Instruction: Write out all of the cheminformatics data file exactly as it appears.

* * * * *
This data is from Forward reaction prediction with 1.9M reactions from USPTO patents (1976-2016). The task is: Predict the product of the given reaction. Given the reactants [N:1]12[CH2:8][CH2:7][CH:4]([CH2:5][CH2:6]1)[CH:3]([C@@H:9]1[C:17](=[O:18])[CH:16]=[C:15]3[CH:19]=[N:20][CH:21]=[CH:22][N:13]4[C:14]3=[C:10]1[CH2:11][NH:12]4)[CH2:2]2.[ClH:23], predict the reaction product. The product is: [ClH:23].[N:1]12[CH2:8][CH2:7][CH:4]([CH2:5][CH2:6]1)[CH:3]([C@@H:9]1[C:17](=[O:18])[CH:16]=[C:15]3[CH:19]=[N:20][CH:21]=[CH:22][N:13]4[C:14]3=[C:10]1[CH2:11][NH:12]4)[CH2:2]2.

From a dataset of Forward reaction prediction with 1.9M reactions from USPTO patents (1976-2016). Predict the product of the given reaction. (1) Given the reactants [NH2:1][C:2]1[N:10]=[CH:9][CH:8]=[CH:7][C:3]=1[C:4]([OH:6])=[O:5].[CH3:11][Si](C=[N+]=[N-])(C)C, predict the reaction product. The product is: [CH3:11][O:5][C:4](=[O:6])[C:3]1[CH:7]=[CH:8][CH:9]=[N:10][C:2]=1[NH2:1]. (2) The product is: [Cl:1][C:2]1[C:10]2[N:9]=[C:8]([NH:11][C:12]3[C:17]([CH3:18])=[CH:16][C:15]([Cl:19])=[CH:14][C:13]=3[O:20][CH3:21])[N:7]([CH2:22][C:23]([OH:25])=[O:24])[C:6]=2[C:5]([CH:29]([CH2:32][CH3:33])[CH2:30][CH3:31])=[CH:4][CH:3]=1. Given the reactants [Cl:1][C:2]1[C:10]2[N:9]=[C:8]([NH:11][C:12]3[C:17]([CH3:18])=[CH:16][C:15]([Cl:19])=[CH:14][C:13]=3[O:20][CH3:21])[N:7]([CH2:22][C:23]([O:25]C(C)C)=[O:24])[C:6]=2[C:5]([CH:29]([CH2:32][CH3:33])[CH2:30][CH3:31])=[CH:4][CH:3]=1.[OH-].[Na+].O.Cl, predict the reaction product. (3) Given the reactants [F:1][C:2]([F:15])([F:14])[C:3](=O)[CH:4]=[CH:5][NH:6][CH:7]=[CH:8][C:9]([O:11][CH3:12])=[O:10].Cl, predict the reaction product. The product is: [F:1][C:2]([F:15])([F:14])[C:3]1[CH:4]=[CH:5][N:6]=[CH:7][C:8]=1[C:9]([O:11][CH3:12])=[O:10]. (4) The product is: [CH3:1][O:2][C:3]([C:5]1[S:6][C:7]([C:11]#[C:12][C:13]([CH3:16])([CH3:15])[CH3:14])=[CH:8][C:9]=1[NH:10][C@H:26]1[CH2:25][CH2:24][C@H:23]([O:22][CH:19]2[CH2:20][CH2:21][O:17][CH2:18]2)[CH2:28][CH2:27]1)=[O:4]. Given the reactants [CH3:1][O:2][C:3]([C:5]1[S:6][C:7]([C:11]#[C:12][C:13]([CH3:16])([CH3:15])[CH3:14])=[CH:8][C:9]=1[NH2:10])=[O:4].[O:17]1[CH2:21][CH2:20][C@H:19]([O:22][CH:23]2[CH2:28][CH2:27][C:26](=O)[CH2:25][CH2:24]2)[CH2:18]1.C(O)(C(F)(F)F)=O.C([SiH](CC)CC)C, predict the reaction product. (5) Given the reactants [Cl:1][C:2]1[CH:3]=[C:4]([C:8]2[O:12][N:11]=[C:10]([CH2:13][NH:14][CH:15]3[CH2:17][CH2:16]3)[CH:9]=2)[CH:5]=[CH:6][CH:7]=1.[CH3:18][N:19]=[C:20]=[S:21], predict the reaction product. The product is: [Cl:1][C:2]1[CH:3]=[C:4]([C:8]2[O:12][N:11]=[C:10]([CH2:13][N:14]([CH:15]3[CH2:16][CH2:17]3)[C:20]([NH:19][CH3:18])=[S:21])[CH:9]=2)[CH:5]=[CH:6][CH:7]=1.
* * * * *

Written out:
This data is from Forward reaction prediction with 1.9M reactions from USPTO patents (1976-2016). The task is: Predict the product of the given reaction. Given the reactants [N:1]12[CH2:8][CH2:7][CH:4]([CH2:5][CH2:6]1)[CH:3]([C@@H:9]1[C:17](=[O:18])[CH:16]=[C:15]3[CH:19]=[N:20][CH:21]=[CH:22][N:13]4[C:14]3=[C:10]1[CH2:11][NH:12]4)[CH2:2]2.[ClH:23], predict the reaction product. The product is: [ClH:23].[N:1]12[CH2:8][CH2:7][CH:4]([CH2:5][CH2:6]1)[CH:3]([C@@H:9]1[C:17](=[O:18])[CH:16]=[C:15]3[CH:19]=[N:20][CH:21]=[CH:22][N:13]4[C:14]3=[C:10]1[CH2:11][NH:12]4)[CH2:2]2.

From a dataset of Forward reaction prediction with 1.9M reactions from USPTO patents (1976-2016). Predict the product of the given reaction. (1) Given the reactants [NH2:1][C:2]1[N:10]=[CH:9][CH:8]=[CH:7][C:3]=1[C:4]([OH:6])=[O:5].[CH3:11][Si](C=[N+]=[N-])(C)C, predict the reaction product. The product is: [CH3:11][O:5][C:4](=[O:6])[C:3]1[CH:7]=[CH:8][CH:9]=[N:10][C:2]=1[NH2:1]. (2) The product is: [Cl:1][C:2]1[C:10]2[N:9]=[C:8]([NH:11][C:12]3[C:17]([CH3:18])=[CH:16][C:15]([Cl:19])=[CH:14][C:13]=3[O:20][CH3:21])[N:7]([CH2:22][C:23]([OH:25])=[O:24])[C:6]=2[C:5]([CH:29]([CH2:32][CH3:33])[CH2:30][CH3:31])=[CH:4][CH:3]=1. Given the reactants [Cl:1][C:2]1[C:10]2[N:9]=[C:8]([NH:11][C:12]3[C:17]([CH3:18])=[CH:16][C:15]([Cl:19])=[CH:14][C:13]=3[O:20][CH3:21])[N:7]([CH2:22][C:23]([O:25]C(C)C)=[O:24])[C:6]=2[C:5]([CH:29]([CH2:32][CH3:33])[CH2:30][CH3:31])=[CH:4][CH:3]=1.[OH-].[Na+].O.Cl, predict the reaction product. (3) Given the reactants [F:1][C:2]([F:15])([F:14])[C:3](=O)[CH:4]=[CH:5][NH:6][CH:7]=[CH:8][C:9]([O:11][CH3:12])=[O:10].Cl, predict the reaction product. The product is: [F:1][C:2]([F:15])([F:14])[C:3]1[CH:4]=[CH:5][N:6]=[CH:7][C:8]=1[C:9]([O:11][CH3:12])=[O:10]. (4) The product is: [CH3:1][O:2][C:3]([C:5]1[S:6][C:7]([C:11]#[C:12][C:13]([CH3:16])([CH3:15])[CH3:14])=[CH:8][C:9]=1[NH:10][C@H:26]1[CH2:25][CH2:24][C@H:23]([O:22][CH:19]2[CH2:20][CH2:21][O:17][CH2:18]2)[CH2:28][CH2:27]1)=[O:4]. Given the reactants [CH3:1][O:2][C:3]([C:5]1[S:6][C:7]([C:11]#[C:12][C:13]([CH3:16])([CH3:15])[CH3:14])=[CH:8][C:9]=1[NH2:10])=[O:4].[O:17]1[CH2:21][CH2:20][C@H:19]([O:22][CH:23]2[CH2:28][CH2:27][C:26](=O)[CH2:25][CH2:24]2)[CH2:18]1.C(O)(C(F)(F)F)=O.C([SiH](CC)CC)C, predict the reaction product. (5) Given the reactants [Cl:1][C:2]1[CH:3]=[C:4]([C:8]2[O:12][N:11]=[C:10]([CH2:13][NH:14][CH:15]3[CH2:17][CH2:16]3)[CH:9]=2)[CH:5]=[CH:6][CH:7]=1.[CH3:18][N:19]=[C:20]=[S:21], predict the reaction product. The product is: [Cl:1][C:2]1[CH:3]=[C:4]([C:8]2[O:12][N:11]=[C:10]([CH2:13][N:14]([CH:15]3[CH2:16][CH2:17]3)[C:20]([NH:19][CH3:18])=[S:21])[CH:9]=2)[CH:5]=[CH:6][CH:7]=1.